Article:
Four Components of the Quality Framework for Qualitative Research Design

[NOTE: This article was written in 2011, four years before the Total Quality Framework was totally developed.  To view the final schematic and read a discussion of the TQF and its four components, click here.]

Qualitative research designs can benefit from being grounded in a quality framework.  Such a framework enables researchers to judge the efficacy of their research designs and build in design features that maximize the usefulness of the various qualitative research methods.  The quality framework provides a basis by which to examine the sources of variability and establish critical thinking in the process of qualitative research design.

Integral to the quality framework is the idea that all qualitative research must be: credible, transparent, useful, and analyzable.  These four components or criteria are fundamental to the quality framework and its ability to guide researchers in designing their qualitative research studies.

Credibility refers to the trustworthiness of the outcomes.  A design goal of qualitative research is to provide results that are reasonably known to be true within the particular parameters and limitations of the qualitative method.  Question-answer validity is one technique that fosters credibility.

Transparency refers to the clarity of the process and the ability to convey specific factors that impact the process.  Qualitative research should be designed with full knowledge of the contribution that each design element makes to the final results.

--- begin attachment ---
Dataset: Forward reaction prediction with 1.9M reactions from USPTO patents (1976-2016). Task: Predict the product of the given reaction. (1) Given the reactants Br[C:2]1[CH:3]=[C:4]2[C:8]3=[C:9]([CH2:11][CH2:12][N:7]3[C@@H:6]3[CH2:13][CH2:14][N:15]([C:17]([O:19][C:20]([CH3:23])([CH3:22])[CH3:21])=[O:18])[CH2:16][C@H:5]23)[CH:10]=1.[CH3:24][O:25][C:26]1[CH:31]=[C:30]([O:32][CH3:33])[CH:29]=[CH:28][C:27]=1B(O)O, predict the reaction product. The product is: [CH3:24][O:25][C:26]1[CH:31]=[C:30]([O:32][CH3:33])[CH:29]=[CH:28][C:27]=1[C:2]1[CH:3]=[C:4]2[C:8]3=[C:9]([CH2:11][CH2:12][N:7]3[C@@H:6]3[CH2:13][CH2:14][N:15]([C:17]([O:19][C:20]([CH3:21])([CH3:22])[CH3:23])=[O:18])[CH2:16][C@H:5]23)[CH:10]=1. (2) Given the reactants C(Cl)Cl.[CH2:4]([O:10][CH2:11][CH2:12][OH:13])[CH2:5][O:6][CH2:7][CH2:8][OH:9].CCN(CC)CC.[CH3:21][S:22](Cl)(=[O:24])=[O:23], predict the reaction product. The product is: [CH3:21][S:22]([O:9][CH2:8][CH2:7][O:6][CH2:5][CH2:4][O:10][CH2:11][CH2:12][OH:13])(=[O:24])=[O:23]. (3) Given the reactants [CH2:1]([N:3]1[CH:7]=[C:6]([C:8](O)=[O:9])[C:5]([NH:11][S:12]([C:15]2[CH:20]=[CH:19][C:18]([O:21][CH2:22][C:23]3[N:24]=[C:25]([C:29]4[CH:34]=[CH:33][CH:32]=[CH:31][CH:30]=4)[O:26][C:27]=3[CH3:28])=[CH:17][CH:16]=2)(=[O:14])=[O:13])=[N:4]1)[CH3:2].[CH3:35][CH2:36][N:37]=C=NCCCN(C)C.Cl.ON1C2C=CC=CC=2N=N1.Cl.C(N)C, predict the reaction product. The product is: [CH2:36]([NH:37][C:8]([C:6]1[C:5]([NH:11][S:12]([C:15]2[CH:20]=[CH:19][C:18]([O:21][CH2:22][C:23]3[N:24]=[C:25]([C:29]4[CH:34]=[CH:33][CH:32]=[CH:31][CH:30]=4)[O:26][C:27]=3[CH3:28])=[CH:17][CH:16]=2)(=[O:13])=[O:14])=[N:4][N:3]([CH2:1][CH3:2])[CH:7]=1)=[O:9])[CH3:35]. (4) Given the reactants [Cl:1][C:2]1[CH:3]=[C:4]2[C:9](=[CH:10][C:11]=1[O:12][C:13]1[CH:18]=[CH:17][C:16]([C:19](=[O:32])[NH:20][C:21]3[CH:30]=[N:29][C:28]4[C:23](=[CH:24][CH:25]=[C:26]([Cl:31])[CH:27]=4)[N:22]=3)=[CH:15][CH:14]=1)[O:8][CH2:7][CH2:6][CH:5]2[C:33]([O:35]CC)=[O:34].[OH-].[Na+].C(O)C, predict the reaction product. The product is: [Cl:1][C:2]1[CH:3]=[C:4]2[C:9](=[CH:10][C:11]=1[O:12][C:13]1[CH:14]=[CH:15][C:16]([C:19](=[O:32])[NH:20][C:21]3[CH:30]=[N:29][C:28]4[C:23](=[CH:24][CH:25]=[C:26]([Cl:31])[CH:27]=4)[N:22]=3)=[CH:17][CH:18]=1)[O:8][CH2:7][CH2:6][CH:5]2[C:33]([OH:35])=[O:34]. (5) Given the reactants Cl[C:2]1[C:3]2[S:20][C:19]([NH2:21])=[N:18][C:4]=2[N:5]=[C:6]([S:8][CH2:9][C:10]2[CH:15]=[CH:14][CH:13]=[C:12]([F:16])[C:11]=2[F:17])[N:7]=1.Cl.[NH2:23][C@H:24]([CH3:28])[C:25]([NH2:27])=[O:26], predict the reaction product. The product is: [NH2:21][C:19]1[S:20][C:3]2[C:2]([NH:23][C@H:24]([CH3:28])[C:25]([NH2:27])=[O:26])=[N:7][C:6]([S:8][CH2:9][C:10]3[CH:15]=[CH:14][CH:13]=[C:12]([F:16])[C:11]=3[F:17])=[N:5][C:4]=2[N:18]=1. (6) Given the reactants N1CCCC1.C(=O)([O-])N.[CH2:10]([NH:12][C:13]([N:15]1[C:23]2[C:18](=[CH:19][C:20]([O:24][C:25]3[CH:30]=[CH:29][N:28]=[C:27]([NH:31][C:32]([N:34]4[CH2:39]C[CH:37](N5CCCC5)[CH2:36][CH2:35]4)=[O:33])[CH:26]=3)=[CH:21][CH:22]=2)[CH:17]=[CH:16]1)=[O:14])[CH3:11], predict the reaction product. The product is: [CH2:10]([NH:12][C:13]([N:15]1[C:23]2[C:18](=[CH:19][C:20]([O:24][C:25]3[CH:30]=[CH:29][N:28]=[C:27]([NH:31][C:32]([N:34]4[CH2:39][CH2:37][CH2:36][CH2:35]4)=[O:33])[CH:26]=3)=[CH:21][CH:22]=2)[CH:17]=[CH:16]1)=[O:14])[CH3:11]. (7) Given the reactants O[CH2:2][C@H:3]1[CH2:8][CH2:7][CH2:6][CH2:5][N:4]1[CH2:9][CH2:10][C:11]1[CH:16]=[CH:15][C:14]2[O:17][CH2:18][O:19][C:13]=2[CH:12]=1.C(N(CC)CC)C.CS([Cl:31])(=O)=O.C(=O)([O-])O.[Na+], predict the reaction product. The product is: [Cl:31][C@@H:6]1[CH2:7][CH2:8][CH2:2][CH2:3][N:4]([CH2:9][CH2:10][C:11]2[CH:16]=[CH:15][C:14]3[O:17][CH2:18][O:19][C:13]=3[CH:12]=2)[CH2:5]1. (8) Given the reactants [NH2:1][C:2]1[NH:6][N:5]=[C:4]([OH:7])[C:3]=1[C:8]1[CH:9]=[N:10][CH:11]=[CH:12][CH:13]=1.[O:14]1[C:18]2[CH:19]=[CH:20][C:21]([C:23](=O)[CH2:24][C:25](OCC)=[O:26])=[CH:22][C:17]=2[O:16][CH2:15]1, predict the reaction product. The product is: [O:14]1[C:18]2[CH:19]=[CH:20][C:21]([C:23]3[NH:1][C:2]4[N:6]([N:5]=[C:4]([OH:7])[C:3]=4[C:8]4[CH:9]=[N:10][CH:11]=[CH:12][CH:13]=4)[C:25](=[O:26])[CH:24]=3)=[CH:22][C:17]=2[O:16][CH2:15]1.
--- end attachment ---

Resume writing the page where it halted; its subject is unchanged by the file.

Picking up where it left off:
Usefulness refers to the ability to move the research pursuit forward, to take the researcher to the next step.  A useful qualitative research design results in new insights and hypotheses for further investigation.

Analyzability refers to the ability to analyze outcomes with a high degree of confidence.   A qualitative research design that maximizes credibility, transparency, and usefulness will also maximize the researcher’s ability to provide a meaningful, accurate analysis.

An in-depth interview study, for example, is one that is designed to:

  • ensure a credible outcome by: using the appropriate mode (preferably face –to-face), building into the interview necessary rapport techniques, allowing plenty of time (at least an hour) for each interview enabling interviewees to expound on their input, and integrating probes that serve to crystalize the true meaning behind each response.
  • strive for transparency by paying particular attention to sampling – who, how, where the sample is derived – and weeding out anyone not fully qualified for participation or who might bias results.
  • maximize the ultimate usefulness of the research by insisting that interviewees think outside their comfort zone and give considered opinions.  The “what if” exercise is imperative to advancing the research issue to the next level.
  • exclude any techniques or lines of questioning that will be impossible to analyze.  This includes projective exercises that require the re-interpretation of response in order to understand the interviewee’s true meaning, e.g., the use of metaphors or analogies that are far flung from the issue being discussed.

These are just a few considerations that researchers will want to think through in order to bring their qualitative research designs in step with the four components of the quality framework.



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